Nanoscale Two-Phase Flow of Methane and Water in Shale Inorganic Matrix
B Liu and C Qi and XB Zhao and GL Teng and L Zhao and HX Zheng and KY Zhan and JQ Shi, JOURNAL OF PHYSICAL CHEMISTRY C, 122, 26671-26679 (2018).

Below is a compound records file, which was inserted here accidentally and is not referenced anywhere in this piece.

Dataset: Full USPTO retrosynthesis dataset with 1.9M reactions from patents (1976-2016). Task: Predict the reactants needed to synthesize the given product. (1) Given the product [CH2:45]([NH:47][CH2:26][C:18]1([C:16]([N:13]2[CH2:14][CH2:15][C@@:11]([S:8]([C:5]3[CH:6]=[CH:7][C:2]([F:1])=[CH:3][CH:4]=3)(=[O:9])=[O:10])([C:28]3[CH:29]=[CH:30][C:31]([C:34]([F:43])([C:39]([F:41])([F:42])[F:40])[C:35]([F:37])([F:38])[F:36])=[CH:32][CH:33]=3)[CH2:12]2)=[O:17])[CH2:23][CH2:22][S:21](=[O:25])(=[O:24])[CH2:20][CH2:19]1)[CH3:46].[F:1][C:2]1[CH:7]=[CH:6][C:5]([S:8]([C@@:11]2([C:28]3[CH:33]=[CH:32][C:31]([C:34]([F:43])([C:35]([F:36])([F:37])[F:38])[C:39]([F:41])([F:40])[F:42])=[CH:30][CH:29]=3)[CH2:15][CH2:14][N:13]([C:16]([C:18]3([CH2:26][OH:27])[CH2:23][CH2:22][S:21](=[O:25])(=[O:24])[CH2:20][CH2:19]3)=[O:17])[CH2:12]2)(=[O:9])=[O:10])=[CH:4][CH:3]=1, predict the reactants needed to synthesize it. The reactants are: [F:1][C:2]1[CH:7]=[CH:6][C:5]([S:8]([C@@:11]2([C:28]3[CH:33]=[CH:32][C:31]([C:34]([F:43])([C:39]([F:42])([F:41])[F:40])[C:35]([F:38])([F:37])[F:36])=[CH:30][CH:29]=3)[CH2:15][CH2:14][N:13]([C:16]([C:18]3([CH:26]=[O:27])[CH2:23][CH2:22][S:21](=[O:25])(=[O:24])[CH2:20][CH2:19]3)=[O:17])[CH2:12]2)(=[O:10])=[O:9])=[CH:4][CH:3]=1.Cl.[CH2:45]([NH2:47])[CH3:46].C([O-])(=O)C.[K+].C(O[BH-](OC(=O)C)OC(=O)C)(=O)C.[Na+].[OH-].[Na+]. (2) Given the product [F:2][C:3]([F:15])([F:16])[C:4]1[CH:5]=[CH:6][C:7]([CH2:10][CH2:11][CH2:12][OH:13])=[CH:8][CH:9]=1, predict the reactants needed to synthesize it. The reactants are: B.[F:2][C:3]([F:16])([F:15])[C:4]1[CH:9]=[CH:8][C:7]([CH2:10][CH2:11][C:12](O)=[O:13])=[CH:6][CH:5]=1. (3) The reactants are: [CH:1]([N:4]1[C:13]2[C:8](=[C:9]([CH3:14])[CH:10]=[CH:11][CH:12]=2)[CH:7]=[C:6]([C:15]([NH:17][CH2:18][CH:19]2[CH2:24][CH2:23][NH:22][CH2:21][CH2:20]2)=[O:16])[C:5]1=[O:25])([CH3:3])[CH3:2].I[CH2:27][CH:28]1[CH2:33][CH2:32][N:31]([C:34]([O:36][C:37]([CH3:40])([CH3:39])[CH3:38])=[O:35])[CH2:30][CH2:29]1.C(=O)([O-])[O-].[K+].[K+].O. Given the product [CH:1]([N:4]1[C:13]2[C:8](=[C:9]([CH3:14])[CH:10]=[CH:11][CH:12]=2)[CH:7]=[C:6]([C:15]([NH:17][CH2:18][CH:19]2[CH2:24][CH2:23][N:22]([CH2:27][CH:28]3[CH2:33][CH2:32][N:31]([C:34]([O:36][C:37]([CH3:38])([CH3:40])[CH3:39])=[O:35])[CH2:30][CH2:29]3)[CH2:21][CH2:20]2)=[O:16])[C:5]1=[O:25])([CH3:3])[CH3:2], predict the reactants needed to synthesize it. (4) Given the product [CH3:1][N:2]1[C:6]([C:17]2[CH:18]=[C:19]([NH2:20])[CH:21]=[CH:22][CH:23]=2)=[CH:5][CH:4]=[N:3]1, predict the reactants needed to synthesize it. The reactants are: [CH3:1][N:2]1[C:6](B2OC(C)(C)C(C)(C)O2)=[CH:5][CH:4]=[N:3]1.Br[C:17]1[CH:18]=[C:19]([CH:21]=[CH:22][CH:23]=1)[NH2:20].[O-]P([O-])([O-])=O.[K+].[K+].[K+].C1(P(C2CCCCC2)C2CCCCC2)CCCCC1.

Both connate water and the injected water through hydraulic fracturing can coexist with methane inside shale nanopores where two-phase flow possibly occurs. Few studies have been pertaining to two-phase flow of water and methane in shale reservoirs at nanoscale. In this work, molecular dynamics simulations are employed to investigate two-phase flow of water and methane in slit-shaped silica nanopores with hydrophilic surfaces. A sandwich structure of water film-methane-water film or a structure of the methane gas bubble wrapped in water bridge exists in the nanopore because water wets the surfaces. Darcy's law breaks down for methane single-phase flow in the nanopore because of the slippage near the surfaces. For two-phase flow of water and methane within the nanopore, water flow pattern varies in the form of water film, water bridge and water pillar at different applied accelerations (different pressure gradients), showing the breakdown of Darcy's law for water flow. This is attributed to the inhomogeneous number density distribution near the surfaces, which arises from the electrostatic interactions and the hydrogen bonds between water molecules and the surfaces. However, the varied water flow patterns have no effect on methane flow rate, suggesting that Darcy's law holds for methane flow in two-phase flow of water and methane inside the nanopore. This can be explained by the increased friction between methane and fluctuating water films. The results will advance understanding the mechanism of water and gas transport in nanoporous media and the exploitation of shale resources.
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